Varjo Aero: A New, ULTRA-High-Resolution Consumer VR Headset

The new Varjo Aero VR headset offers a resolution of 2880 x 2720 pixels per eye!
(image source)

Varjo, the Finnish manufacturer of ultra-high-end virtual reality and mixed reality headsets for the corporate market, which boast photorealistic levels of resolution, has announced a brand new VR headset intended for the consumer/prosumer market: the Varjo Aero.

This new PCVR headset (selling for US$1,990, which is just the price for the headset alone, but you can use Valve Index Knuckles controllers and base stations with it) has the following key features:

  • Dual Mini LED LCD lenses with a resolution of 2880 x 2720 pixels per eye at 90Hz (which completely removes the screen-door effect seen in lower-resolution VR headsets);
  • Automatic interpupillary distance (IPD) adjustment (i.e. you just put it on and the device automatically adjusts to your eyes), plus ultra-fast, built-in eye-tracking at 200 Hz;
  • Weighing in at 617 grams, offering 4 separate adjustment dials for a custom fit, with active cooling and optimized ergonomics for long-duration usage; and
  • Unlike Varjo’s corporate line of VR/AR/XR headsets, there is no annual software subscription fee.

However, there are also a few drawbacks to the Varjo Aero: there is no built-in audio and, even worse, no built-in microphone! (There is, of couse, an audio jack to attach an external set of headphones.) Also, as Jamie Feltham notes in his review of the product on UploadVR:

So let’s start with what has been my biggest issue in my time testing the headset. Yes the Aero is impeccably clear and I’ll touch on that in a second, but over the past four weeks using the headset I’ve noticed significant peripheral distortion when rotating my head. As I look away from a virtual object or surface, it appears to warp as if not entirely solid. Only the very center of my view looks stable. It’s incredibly distracting (which, ironically, is only enhanced by the clarity of the display).

In pretty much all the apps I’ve tested, including big-budget titles like Half-Life: Alyx and The Walking Dead: Saints & Sinners and indie projects like Gorn and Sweet Surrender, it’s been a noticeable issue.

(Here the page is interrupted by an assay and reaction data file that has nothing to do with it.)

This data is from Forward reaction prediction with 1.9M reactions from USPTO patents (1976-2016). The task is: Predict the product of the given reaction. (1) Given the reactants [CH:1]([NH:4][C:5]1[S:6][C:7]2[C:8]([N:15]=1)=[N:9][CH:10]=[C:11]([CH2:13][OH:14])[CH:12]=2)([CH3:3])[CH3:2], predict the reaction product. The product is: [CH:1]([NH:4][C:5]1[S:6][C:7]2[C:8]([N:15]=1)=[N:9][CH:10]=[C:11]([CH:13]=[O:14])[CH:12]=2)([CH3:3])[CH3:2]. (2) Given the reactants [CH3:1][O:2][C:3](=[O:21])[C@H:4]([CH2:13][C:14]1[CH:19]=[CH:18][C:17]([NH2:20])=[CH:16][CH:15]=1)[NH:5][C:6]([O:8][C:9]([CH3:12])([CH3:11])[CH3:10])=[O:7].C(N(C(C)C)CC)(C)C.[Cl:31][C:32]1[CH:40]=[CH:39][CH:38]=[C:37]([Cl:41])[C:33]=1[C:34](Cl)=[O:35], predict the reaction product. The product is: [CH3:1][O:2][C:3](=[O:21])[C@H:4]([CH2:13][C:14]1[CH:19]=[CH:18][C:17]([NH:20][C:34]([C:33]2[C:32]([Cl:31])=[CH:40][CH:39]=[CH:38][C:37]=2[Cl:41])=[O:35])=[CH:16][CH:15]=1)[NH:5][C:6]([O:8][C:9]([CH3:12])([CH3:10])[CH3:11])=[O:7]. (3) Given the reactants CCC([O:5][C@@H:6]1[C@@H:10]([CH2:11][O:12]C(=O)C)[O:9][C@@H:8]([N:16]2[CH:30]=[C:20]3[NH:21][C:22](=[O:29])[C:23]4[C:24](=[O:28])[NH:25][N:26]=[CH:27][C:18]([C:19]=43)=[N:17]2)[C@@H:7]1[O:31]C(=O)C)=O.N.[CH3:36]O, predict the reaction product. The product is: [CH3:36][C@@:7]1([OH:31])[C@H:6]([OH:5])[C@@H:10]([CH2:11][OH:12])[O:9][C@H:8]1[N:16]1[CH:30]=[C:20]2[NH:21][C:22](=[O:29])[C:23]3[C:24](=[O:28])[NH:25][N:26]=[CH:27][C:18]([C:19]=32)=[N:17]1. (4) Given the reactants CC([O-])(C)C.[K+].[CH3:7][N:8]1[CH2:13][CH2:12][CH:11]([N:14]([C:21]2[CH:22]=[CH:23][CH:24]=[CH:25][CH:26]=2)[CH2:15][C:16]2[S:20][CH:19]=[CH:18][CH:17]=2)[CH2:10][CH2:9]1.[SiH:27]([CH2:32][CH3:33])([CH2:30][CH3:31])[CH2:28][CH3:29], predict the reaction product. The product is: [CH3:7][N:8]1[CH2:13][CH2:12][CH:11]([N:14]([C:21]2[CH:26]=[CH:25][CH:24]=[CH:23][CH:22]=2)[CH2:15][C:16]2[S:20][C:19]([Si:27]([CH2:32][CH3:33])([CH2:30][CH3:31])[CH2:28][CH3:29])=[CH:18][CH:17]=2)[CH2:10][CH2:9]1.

Crucially, Varjo itself knows about this. I’ve been on multiple troubleshooting calls with the company over the past few weeks to talk about it and have been repeatedly assured that this is a software issue it’s aiming to fix with subsequent updates. In fact, the company says it expects to have its Base software fully ready for the Aero in December, which is when it also expects the first units ordered today to arrive.

And, of course, the YouTube VR vloggers were all over this new release! I have attached review videos by Thrillseeker, Cas and Chary, and Sebastian Ang of MRTV below (if you only have time to watch one, watch Thrillseeker’s; his mind is just blown by the Varjo Aero, although he also notes the visual distortion Jamie mentioned, and says that the company assured him that they would fix the issue before shipping product):

As Thrillseeker says in his review video, improvements to virtual reality hardware and software are accelerating, and slowly but surely filtering down to the consumer market! It’s an exciting time to be in VR!

I leave you with another video showing how the Varjo Aero VR headset is being used in aircraft pilot training:

UPDATED! KAT Walk C: The First Consumer-Level VR Omnidirectional Treadmill

Yesterday, virtual reality vlogger ThrillSeeker reviewed the KAT Walk C (the world’s first VR omnidirectional treadmill intended for the consumer market) in the following 13-minute video, which is an absolute must-watch. The video is epic, mind-boggling, and at times absolutely hilarious!